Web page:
Armenia Ruling Party Wins Parliamentary Electionsإقرأ هذا الخبر بالعربية
Armenia's governing party on Monday won parliamentary elections seen as a test of the ex-Soviet state's fragile democracy but opposition leaders alleged violations and vowed protests.
European election observers from the OSCE praised the election process as competitive but said it had been undermined by a series of democratic failings including pressure on voters and an inadequate complaints process.
President Serzh Sarkisian's Republican party took 44.05 percent of the vote after all ballots from Sunday's contest were counted, the Central Election Commission said.
Its outgoing coalition partner turned poll rival, the Prosperous Armenia party led by a millionaire former arm wrestling champion, came second with 30.20 per cent.
Trailing far behind, the third-place opposition Armenian National Congress bloc scraped into parliament with 7.10 percent, according to final preliminary results posted on the commission's website.
Three other parties, Heritage, the Armenian Revolutionary Federation (Dashnaktsutiun) and Rule of Law also managed to secure minor representation in the legislative body by scoring just over five percent.
The authorities had promised Armenia's fairest ever polls as they sought to avoid a repeat of protests which ended in clashes between riot police and opposition supporters after disputed presidential elections in 2008 that left 10 people dead.
"Armenia deserves recognition for its electoral reforms and its open and peaceful campaign environment but, in this race, several stakeholders too often failed to comply with the law and election commissions too often failed to enforce it," the OSCE observer mission to Armenia said in a statement.
"As a result, the international commitments to which Armenia has freely subscribed were not always respected," the statement said.
The observer mission said that the freedom of assembly and expression were generally respected during the campaign but the lack of public confidence in the electoral process was "an issue of great concern".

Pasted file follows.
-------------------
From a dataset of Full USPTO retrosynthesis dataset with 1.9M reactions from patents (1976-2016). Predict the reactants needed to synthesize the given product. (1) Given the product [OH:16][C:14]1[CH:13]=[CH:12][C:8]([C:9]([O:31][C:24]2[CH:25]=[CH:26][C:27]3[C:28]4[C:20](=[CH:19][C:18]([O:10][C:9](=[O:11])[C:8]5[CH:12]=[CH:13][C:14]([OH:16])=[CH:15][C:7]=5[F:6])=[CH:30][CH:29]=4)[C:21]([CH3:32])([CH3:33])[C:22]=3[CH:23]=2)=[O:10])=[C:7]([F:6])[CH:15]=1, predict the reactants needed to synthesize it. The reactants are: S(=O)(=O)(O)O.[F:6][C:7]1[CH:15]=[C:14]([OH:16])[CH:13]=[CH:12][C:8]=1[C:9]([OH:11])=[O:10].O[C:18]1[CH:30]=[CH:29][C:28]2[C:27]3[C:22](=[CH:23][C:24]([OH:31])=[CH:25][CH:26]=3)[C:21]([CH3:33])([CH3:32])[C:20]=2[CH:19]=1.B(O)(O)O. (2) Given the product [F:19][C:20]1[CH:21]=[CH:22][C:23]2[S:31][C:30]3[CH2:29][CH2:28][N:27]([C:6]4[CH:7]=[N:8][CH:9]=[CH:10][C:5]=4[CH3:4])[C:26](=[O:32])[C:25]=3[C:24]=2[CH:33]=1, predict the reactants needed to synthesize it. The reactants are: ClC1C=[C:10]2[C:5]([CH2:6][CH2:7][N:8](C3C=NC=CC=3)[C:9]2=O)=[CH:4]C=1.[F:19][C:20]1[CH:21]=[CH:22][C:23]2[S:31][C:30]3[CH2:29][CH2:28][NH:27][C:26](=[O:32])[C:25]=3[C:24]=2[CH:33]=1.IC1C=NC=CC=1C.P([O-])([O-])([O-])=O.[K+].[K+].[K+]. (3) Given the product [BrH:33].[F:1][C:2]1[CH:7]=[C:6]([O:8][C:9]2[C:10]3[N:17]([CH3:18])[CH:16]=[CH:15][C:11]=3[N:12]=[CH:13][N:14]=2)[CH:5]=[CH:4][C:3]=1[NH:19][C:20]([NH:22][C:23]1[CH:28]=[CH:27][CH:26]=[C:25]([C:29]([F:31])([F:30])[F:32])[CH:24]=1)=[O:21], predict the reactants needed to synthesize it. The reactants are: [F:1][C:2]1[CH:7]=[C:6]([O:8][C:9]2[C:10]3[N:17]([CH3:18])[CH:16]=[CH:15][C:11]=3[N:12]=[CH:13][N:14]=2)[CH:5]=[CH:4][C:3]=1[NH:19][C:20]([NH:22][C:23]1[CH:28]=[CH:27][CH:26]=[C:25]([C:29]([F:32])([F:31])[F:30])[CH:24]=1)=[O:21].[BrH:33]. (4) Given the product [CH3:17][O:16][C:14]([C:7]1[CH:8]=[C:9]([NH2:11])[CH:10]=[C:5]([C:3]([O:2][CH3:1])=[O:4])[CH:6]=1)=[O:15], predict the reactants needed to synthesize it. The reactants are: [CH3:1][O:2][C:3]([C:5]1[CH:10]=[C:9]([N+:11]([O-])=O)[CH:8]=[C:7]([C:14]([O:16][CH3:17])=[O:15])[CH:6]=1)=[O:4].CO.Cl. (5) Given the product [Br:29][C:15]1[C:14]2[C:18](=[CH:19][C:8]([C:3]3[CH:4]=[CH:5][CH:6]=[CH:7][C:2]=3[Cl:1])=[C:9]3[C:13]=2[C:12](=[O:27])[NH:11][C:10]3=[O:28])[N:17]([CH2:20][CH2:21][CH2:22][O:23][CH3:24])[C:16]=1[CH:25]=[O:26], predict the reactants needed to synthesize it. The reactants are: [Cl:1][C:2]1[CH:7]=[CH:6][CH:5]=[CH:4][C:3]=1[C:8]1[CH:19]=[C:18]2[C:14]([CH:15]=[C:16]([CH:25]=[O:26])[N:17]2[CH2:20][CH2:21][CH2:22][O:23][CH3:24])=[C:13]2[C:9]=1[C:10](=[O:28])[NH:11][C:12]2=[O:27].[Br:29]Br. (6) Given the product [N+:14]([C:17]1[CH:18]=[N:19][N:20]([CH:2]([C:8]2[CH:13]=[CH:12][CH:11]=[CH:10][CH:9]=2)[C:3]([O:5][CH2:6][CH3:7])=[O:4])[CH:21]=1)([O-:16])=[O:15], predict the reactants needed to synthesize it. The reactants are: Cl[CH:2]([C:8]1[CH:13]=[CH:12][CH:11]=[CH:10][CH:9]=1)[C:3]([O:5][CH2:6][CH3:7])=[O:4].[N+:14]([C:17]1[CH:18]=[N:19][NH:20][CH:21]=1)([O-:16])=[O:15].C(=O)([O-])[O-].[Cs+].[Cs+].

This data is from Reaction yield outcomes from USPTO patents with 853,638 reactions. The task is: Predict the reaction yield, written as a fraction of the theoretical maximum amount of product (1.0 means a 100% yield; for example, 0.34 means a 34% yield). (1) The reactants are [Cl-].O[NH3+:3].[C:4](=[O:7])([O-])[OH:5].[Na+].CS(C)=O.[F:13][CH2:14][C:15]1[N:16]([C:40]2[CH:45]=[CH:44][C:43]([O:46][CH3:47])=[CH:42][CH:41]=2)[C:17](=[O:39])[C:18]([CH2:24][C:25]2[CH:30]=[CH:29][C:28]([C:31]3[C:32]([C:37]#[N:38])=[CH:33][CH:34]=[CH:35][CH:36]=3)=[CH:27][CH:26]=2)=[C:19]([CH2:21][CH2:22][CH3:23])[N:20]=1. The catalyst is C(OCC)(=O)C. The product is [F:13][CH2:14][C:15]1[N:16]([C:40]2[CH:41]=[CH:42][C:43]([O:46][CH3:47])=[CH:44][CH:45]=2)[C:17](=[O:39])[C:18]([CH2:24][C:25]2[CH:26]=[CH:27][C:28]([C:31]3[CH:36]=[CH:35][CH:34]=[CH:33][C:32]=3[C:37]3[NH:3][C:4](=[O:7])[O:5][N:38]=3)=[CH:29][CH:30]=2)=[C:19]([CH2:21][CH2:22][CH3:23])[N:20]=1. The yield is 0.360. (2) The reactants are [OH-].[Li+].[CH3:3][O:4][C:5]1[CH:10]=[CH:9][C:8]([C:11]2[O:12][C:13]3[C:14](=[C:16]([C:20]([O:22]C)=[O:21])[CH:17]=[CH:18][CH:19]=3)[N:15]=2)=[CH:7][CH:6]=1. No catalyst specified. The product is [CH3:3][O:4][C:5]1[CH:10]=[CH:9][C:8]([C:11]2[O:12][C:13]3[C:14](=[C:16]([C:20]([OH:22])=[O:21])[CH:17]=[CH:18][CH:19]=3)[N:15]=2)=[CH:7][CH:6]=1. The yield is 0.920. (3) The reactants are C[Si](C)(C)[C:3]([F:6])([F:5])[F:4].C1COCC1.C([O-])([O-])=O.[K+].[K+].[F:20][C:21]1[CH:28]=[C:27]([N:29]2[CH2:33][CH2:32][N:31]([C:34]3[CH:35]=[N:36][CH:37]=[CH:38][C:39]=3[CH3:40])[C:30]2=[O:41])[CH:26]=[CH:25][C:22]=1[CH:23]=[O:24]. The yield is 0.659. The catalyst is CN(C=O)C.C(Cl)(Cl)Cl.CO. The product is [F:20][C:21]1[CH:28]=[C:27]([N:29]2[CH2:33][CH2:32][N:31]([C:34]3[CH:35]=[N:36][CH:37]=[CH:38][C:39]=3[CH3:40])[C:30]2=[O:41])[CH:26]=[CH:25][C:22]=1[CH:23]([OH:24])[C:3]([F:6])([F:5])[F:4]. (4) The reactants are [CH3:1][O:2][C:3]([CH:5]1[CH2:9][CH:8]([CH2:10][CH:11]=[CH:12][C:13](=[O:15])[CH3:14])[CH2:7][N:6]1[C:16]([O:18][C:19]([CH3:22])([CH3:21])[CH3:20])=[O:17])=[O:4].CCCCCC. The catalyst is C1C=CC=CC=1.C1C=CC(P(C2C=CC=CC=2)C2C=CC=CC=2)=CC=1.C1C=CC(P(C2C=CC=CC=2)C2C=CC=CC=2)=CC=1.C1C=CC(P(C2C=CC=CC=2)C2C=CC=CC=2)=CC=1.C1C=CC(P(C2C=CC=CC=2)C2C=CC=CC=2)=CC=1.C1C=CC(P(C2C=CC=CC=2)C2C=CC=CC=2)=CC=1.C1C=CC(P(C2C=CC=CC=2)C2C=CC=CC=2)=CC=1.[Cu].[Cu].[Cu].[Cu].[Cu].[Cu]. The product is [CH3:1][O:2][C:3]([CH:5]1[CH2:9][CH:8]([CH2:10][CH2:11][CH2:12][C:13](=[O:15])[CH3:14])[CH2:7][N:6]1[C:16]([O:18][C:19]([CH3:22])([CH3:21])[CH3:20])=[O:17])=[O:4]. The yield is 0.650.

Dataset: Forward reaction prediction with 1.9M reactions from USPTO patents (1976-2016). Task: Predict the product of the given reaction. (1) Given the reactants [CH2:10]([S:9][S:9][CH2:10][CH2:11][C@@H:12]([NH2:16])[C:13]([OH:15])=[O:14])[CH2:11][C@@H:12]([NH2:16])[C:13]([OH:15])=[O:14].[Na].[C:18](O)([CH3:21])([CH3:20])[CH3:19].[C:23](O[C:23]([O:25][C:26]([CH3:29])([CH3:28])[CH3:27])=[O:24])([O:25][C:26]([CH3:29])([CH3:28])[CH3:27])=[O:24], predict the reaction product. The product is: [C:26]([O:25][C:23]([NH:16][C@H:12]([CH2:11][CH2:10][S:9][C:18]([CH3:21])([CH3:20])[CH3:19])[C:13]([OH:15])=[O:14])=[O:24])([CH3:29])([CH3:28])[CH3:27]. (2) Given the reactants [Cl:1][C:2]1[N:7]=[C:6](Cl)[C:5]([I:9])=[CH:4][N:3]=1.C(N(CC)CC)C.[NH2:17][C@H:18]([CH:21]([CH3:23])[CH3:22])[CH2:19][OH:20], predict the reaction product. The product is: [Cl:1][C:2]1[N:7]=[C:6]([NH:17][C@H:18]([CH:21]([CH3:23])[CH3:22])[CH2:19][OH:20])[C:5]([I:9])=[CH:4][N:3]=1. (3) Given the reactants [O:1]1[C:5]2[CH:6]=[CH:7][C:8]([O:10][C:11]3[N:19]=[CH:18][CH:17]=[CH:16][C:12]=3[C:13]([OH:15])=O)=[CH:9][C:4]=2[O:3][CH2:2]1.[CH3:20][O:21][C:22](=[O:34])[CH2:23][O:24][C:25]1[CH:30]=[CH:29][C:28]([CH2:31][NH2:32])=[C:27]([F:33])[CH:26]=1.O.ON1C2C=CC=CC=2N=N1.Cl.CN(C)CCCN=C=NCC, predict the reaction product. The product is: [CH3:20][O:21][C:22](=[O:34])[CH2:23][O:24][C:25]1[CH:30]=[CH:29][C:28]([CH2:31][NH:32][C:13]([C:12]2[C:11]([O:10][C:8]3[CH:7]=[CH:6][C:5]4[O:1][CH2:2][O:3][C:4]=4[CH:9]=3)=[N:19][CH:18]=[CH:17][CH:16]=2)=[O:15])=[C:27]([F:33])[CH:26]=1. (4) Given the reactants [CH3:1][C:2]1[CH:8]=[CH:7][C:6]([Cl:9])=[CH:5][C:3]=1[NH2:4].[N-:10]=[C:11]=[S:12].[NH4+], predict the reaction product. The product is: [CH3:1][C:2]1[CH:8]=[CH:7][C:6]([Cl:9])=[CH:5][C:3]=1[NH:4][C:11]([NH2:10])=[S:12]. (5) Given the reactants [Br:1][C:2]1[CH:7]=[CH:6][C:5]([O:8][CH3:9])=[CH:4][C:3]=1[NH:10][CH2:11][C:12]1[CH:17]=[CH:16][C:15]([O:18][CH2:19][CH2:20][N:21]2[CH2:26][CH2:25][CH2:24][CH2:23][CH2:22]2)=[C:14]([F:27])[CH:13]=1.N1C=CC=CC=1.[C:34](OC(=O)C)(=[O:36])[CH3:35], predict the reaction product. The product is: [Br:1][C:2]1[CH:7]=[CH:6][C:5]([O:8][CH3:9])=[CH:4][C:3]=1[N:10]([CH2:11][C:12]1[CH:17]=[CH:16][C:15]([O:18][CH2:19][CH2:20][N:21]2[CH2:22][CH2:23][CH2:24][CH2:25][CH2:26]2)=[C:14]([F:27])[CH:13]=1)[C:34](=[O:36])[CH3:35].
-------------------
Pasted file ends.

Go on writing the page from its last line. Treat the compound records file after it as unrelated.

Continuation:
It also said that pressure on voters and an inadequate complaints process created an "unequal playing field".
Local media have also reported allegations of polling-day violations including incidents of parties bribing voters but it was not clear how widespread such incidents were.
A monitoring alliance including Prosperous Armenia and the Armenian National Congress opposition bloc led by former president Levon Ter-Petrosian has expressed "doubts about the legitimacy of the electoral process".
Ter-Petrosian's bloc, which led the demonstrations against the alleged 2008 vote-rigging that ended in violence, said it would stage a mass protest in Yerevan on Tuesday evening.
Campaigning in the Caucasus state of 3.3 million people mainly focused on issues of unemployment, poverty and emigration rather than Armenia's long-running political disputes with neighbors Turkey and Azerbaijan.
Landlocked and impoverished Armenia has suffered economically because its borders with both countries are closed.
No final peace deal has been signed with Azerbaijan since the 1990s war over the region of Nagorny Karabakh, and gun battles often erupt along the front line.
Efforts to restore diplomatic relations with Turkey, which could have ended decades of enmity over the World War I genocide of Armenians under the Ottoman empire, have also been frozen.